Sometimes its hard to map out exactly how open data helps create smarter cities. But a new project from MIT Media Labs is helping people see the benefits of open data with maps.
The Social Computing Group at the MIT Media Lab is tapping open data sources to generate interactive maps that provide meaningful insights into cities. For example, for Washington, Philadelphia, Salt Lake City and a handful of other cities the group has posted interactive maps that show the best transportation modes based on your location.
Then theres a map that depicts noise complaints in New York City neighborhoods, and another that pinpoints the most common causes of hospitalization in different parts of the city. An Atlanta maps lets you visualize the amount of street greenery around downtown areas.
The goal: 10,000 city maps
The project, called You Are Here, involves a gang of computer scientists, mathematicians, artists, designers and educators who are bent on creating design patterns, social processes and technical tools to make cities more livable and healthy places.
To build the smart and artful maps, the You Are Here team pulls in data from governmental and non-governmental sources. These include Google Street View, census data and city police reports and zoning ordinances. The About section for each map describes the data sources and APIs that are used in the map.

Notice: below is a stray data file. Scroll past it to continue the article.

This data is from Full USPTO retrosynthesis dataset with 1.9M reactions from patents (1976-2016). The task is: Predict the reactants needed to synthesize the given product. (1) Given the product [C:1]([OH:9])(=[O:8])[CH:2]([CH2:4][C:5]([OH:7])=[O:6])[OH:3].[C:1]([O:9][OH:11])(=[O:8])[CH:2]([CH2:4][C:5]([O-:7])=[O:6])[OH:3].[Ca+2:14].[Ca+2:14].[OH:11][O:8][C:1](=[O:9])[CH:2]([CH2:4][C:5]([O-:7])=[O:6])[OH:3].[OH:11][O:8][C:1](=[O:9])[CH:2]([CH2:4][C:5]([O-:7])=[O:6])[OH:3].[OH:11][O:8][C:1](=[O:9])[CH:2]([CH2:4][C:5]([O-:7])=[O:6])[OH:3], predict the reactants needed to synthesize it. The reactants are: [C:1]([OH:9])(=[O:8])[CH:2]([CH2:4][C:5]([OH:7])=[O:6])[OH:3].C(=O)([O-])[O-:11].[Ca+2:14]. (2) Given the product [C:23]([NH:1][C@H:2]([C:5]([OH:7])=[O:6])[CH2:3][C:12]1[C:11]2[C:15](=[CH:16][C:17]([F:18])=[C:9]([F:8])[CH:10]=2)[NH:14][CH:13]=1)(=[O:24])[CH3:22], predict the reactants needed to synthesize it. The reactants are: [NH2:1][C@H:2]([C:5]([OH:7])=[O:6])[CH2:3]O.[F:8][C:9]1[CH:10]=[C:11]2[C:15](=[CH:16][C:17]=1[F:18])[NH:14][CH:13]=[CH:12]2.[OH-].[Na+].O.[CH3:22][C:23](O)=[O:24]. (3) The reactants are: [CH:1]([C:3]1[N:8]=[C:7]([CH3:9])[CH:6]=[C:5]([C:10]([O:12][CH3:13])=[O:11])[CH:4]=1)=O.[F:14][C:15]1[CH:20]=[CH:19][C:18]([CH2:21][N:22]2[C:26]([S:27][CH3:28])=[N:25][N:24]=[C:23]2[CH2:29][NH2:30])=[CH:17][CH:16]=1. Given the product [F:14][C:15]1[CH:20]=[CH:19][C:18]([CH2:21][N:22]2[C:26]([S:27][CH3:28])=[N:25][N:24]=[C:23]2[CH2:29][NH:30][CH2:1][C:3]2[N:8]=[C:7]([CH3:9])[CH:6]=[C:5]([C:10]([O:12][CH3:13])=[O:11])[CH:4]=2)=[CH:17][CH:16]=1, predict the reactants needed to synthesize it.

The You Are Here team intends to release one map each day in the first year of the project. The long term and more ambitious plan is to upload 100 maps for 100 different cities. That would add up to a total of 10,000 maps.
A platform for civic change
One of the driving forces behind this map mania is to help people make their city a better place to live. For instance, mapping where bike accidents occur might encourage cities to put separate bike lanes at those locations. And mapping greenery in a city might encourage people to plant trees where there are none.
Another purpose is to figure out what tools are useful in bringing about changes in cities. Or, as the You Are Here website puts it: You Are Here is part of a larger experiment were doing that focuses on initiating social processes to change our environment. In other words we are learning how to build soft civic-platforms that make a difference in our physical environment.
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14 June 2017